Texas A&M's "Military Friendly" Designation Underscored

By: Tamunews Email
By: Tamunews Email

Texas A&M University has been formally recognized as a “Military Friendly School” for its participation in the nation’s new GI Bill and related endeavors, an honor that university officials welcome while pointing out that Texas A&M has been “military friendly” and a major contributor to the military since its opening 133 years ago.

In the latest such recognition for Texas A&M, “G.I. Jobs” magazine has bestowed “Military Friendly School for 2010” honors on it, a designation that publisher Rich McCormack notes is awarded only to the top 15 percent of institutions of higher learning in the nation.

“Clearly you have an interest in recruiting military students, and I urge you to continue your already stellar efforts by improving your military-friendliness every year,” McCormack said in notifying Texas A&M officials of its designation. On behalf of the eight million military members and veterans seeking a school, I thank you for your commitment to educating our nation’s most deserving heroes.”

The G.I. Jobs’ “military friendly” designation is in addition to that bestowed on Texas A&M and other parts of The Texas A&M University System earlier this year through the Servicemembers Opportunity Colleges (SOC) program. SOC designation indicates that an institution of higher learning adheres to a number of criteria – such as online learning and support groups – that make it easier for veterans and military personnel to obtain an education. About 1,700 schools, colleges and universities currently have the SOC designation. The A&M System military-friendly program complements a proposal by Gov. Rick Perry to extend in-state tuition status to all returning veterans regardless of home of record.

Texas Aggies have served with distinction in every U.S. conflict since the Spanish-American War and provided more military personnel – enlisted and officers – in World War II than any other institution, including the service academies. Seven Texas A&M graduates or students who volunteered to interrupt their college careers to serve during WW II earned the Congressional Medal of Honor, a distinction unsurpassed by any other university.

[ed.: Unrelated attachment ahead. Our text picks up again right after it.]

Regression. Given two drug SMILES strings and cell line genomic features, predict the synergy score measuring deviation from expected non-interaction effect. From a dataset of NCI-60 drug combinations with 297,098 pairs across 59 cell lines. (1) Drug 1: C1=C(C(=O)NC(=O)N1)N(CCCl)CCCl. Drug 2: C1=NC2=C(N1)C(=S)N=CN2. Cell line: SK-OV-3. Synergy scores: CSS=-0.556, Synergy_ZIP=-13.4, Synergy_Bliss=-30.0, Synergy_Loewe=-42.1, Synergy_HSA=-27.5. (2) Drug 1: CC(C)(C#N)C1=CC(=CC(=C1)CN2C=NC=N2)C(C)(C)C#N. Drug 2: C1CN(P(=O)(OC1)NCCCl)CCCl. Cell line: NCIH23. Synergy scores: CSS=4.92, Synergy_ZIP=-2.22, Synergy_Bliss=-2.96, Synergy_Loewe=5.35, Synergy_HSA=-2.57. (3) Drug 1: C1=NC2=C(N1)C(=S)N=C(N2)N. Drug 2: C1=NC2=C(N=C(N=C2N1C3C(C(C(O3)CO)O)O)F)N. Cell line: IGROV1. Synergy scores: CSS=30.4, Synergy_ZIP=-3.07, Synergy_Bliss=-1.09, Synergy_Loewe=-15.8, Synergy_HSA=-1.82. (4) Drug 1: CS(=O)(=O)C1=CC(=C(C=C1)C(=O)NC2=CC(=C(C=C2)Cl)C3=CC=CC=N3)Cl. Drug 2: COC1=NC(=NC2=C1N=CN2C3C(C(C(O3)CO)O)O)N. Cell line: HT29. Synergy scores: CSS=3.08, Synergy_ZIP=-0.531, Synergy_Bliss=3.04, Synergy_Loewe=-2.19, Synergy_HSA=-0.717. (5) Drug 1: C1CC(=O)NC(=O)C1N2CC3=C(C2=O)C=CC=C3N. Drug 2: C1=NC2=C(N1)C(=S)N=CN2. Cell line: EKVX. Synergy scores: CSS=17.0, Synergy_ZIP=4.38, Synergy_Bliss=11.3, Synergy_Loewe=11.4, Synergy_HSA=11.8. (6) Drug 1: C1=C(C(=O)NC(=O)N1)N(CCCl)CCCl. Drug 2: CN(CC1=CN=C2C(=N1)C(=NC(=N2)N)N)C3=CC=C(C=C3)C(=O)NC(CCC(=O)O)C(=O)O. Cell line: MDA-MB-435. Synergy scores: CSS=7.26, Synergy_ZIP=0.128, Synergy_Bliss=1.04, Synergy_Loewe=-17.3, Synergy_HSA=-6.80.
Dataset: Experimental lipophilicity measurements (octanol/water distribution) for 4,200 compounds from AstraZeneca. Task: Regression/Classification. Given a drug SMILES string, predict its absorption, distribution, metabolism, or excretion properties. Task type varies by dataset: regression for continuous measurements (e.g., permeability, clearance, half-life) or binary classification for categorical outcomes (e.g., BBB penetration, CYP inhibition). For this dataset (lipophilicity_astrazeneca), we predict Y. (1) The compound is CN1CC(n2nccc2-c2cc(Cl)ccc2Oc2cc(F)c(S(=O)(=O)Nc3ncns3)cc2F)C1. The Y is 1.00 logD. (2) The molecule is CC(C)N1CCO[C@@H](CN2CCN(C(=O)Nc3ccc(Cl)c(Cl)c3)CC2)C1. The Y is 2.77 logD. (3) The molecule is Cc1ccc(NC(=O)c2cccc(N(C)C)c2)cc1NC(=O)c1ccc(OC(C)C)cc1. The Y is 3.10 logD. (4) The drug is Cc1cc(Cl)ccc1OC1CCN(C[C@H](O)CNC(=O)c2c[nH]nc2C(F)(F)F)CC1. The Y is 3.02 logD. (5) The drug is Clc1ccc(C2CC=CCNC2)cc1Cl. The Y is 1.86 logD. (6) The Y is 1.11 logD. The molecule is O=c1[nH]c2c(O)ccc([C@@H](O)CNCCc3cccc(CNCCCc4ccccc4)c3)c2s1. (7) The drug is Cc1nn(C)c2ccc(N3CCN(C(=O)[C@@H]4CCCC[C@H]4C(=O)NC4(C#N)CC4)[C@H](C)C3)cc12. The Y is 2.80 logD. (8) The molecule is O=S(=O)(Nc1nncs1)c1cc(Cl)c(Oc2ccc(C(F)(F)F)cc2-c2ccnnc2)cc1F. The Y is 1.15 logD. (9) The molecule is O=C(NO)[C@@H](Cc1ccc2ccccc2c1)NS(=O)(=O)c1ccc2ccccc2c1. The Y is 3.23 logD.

Today, the Texas A&M Corps of Cadets – through its affiliation with the Army, Air Force and Naval (Navy and Marine Corps) ROTC programs – commissions more officers into the armed forces than any institution other than the service academies. With an average strength of 1,800 cadets, the Texas A&M corps is the largest uniformed body on any campus in America. It has produced more than 250 flag officers – generals and admirals.

The military sends scores of active-duty personnel to Texas A&M. They include enlisted personnel who have been selected to study for undergraduate degrees and officers who are given the opportunity to earn graduate degrees in a variety of fields.

Veterans also receive big “howdy” welcomes in Aggieland. The university’s Veterans Services Office provides valuable support in such areas as GI Bill benefits and scholarships. Typically, more than 600 veterans are enrolled at Texas A&M.

Texas A&M has available numerous scholarships designated for veterans. They include 25 offered through the Honored Service Scholarship program, as well as through the MG James Ursano Scholarship Fund and the Faye Leeth Memorial Endowed Scholarship, among others.

A new program that has received considerable media attention is the Entrepreneurship Boot camp for Veterans with Disabilities. It is offered through a university consortium of which Texas A&M is a part, along with Syracuse University, where the program originated, and UCLA and Florida State. At Texas A&M, the Mays Business School offers training in small business start-up and management to servicemen/women injured in the line of duty since 2001.

“Our involvement in this very special program is a reflection of the values we hold dear at Mays Business School and the priority we place upon entrepreneurship education,” said Richard Lester, clinical associate professor and director of academic entrepreneurship programs at Mays.

Texas A&M traces its transformation into a major modern university to the leadership of the late Gen. Earl Rudder, a 1932 graduate who served as the institution’s president from 1959 until his death in 1970. In addition to being remembered for his service as president of the university, Gen. Rudder is revered as the World War II hero who led the unit that scaled the cliffs of Normandy Beach on D Day, launching the allied invasion of Europe that led to victory over Nazi Germany.

Another president who made a highly positive impact on Texas A&M is Dr. Robert M. Gates, who led the university from 2002 until 2006, when he accepted the request of then-President George W. Bush to become Secretary of Defense.


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